You can see the full set of results of the WebAIM Screen Reader User Survey #3. I hope you’ll study them with interest.
I want to highlight a few of their findings here.
ARIA (Accessible Rich Internet Applications) introduces something called landmarks. These provide quick access to page areas, such as navigation, search, and main content. Which of the following best describes your use of landmarks? Response # of Respondents % of Respondents I didn’t know this functionality existed 342 30.9% I do not use landmarks for navigation 287 25.9% I sometimes use landmarks for navigation 277 25.0% I use landmarks for navigation whenever they are present 161 14.5% My screen reader does not support landmarks 40 3.6%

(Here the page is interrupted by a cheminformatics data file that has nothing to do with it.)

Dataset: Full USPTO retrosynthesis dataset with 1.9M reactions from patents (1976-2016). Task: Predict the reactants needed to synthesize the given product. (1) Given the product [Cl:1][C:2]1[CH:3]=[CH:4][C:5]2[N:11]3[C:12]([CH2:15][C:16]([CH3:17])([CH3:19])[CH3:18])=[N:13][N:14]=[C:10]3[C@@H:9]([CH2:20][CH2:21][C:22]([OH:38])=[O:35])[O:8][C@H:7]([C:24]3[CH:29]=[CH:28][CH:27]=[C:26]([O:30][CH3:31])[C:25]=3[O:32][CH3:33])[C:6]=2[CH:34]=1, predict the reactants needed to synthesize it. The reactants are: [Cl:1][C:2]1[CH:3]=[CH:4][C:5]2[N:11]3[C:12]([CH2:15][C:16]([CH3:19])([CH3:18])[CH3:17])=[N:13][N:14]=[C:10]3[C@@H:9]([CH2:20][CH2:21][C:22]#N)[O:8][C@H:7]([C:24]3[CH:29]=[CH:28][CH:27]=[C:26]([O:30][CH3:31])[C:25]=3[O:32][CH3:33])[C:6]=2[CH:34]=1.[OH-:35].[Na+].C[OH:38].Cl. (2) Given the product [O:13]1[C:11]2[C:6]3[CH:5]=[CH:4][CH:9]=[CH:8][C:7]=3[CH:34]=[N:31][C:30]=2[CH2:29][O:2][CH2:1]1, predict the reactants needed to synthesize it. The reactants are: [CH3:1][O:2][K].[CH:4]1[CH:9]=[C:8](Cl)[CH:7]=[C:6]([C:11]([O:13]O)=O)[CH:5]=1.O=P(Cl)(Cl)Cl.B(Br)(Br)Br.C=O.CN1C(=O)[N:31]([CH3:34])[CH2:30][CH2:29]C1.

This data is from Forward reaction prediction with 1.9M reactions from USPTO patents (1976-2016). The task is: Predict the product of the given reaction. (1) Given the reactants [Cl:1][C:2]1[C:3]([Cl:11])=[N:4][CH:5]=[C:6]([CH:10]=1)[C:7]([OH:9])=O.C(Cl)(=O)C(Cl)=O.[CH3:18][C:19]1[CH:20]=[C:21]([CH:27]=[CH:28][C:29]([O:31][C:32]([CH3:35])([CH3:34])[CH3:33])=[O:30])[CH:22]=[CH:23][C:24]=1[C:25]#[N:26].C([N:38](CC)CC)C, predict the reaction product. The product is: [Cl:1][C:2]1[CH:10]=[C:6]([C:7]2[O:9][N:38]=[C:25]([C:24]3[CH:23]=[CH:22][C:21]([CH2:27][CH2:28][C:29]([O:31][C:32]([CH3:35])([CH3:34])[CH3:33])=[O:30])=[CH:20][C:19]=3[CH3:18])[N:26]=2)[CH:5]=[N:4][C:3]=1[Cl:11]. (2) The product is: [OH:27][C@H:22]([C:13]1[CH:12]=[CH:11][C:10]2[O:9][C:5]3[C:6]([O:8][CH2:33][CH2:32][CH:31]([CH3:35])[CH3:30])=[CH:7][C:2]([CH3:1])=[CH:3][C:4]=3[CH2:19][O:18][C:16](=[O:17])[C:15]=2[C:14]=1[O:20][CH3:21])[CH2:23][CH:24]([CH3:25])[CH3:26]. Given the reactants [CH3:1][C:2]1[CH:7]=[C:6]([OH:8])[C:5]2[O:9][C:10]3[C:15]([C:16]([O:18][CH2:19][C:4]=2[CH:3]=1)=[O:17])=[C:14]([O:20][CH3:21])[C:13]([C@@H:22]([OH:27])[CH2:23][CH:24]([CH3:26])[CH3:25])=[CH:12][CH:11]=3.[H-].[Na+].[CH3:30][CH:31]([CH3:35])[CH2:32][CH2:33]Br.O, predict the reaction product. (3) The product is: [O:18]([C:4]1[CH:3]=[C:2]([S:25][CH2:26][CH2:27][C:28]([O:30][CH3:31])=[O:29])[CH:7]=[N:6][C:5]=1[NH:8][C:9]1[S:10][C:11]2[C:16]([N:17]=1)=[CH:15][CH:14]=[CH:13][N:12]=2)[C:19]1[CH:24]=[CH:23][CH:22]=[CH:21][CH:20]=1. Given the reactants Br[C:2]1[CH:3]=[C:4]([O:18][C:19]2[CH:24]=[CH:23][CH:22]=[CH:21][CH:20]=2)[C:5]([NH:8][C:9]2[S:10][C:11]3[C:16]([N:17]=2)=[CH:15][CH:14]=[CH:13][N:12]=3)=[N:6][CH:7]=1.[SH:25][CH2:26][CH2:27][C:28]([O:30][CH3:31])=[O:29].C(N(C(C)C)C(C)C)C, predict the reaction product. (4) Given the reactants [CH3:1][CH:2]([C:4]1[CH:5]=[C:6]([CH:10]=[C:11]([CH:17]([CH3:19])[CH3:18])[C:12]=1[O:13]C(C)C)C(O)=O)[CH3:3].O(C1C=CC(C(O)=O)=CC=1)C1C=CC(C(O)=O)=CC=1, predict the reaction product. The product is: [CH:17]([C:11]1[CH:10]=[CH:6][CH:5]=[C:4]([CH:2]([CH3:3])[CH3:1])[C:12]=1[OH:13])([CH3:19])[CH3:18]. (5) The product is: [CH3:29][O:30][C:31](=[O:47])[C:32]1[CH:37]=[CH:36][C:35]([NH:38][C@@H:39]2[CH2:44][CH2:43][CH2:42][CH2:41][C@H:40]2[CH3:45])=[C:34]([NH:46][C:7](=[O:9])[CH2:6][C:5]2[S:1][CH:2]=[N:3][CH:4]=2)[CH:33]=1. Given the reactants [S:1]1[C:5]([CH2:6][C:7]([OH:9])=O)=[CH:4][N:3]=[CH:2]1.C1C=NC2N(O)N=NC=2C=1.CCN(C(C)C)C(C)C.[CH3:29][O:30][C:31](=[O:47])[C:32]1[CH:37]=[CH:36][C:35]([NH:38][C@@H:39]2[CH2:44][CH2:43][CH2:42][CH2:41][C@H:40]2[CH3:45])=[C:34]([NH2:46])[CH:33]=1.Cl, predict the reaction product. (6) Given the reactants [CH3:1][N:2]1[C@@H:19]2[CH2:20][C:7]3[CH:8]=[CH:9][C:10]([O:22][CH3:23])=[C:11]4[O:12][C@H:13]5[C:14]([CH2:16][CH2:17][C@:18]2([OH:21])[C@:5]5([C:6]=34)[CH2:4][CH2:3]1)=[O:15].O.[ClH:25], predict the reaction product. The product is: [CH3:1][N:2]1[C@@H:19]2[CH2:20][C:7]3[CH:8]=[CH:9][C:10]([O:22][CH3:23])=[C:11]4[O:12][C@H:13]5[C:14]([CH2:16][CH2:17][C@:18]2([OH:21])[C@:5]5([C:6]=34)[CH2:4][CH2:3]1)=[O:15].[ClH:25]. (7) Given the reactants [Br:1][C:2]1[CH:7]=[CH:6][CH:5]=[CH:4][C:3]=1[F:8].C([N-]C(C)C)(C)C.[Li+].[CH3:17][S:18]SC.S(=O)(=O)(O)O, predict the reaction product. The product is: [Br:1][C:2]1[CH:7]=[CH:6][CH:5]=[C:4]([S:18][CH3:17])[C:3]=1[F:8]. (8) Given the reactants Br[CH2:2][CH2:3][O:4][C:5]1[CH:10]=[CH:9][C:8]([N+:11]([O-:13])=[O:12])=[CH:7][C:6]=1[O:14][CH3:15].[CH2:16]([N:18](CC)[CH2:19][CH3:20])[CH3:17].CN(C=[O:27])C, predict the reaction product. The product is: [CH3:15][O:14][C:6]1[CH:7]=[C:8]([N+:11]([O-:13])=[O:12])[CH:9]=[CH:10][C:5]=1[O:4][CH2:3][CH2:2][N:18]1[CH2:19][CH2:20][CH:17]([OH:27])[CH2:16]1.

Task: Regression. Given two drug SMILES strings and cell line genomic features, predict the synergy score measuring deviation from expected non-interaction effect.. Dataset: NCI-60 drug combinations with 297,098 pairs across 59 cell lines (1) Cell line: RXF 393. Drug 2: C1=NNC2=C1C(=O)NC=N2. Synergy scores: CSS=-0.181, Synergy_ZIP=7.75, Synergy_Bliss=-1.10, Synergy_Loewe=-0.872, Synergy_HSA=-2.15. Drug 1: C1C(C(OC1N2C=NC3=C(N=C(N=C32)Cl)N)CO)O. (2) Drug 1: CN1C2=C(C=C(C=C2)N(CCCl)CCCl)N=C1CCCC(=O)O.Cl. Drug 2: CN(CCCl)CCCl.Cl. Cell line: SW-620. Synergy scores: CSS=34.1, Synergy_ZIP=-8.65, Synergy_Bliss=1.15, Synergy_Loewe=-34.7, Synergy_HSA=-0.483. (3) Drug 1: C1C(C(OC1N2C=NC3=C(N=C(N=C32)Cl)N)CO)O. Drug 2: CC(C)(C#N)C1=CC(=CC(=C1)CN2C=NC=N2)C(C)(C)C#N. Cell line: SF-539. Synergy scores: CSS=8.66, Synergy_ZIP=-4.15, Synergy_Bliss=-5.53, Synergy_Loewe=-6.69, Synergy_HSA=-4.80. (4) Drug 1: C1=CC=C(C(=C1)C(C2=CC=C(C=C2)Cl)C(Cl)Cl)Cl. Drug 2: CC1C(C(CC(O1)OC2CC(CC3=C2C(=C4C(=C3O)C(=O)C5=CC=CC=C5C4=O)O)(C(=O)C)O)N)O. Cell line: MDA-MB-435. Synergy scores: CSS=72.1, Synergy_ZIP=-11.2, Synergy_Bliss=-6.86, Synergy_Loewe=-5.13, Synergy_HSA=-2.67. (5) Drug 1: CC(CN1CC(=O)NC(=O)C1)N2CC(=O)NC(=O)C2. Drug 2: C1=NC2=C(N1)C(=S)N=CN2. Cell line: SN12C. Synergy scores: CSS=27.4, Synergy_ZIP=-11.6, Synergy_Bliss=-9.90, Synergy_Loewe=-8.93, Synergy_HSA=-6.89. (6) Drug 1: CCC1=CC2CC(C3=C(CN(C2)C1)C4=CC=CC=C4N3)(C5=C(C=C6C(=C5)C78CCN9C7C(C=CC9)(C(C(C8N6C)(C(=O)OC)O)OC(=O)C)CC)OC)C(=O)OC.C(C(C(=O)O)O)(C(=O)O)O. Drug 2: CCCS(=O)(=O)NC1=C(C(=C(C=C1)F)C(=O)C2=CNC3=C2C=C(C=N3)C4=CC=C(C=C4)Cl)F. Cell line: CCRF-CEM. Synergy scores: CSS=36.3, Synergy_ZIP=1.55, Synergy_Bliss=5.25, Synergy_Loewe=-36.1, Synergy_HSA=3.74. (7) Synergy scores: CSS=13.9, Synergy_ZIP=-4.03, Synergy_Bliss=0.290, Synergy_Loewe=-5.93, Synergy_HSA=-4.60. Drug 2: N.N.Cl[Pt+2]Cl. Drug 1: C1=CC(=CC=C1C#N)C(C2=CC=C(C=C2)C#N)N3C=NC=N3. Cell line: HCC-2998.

Awareness of landmarks has increased – 42% were unaware of this functionality in October 2009. However, these data continue to show mixed levels of usage.
In spite of that finding, I think its important to teach people how to use ARIA roles, particularly in HTML5. In HTML5, we’re still dealing with levels of support for various new elements, and any help that a front-end developer can add to the code is a good thing.
Other findings important to front-end developers:
- JAWS is still the primary tool, although others are increasing in number
- A majority of users are using a screen reader on a mobile device, too
- The main method for navigating a page is using headings
- The use of “skip links” and access keys is decreasing
- The heading structure found most useful by a big majority of screen reader users: Two first level headings, one for the site name and one for the document title
- Users indicate strong usefulness of the longdesc attribute, which may not make it into HTML5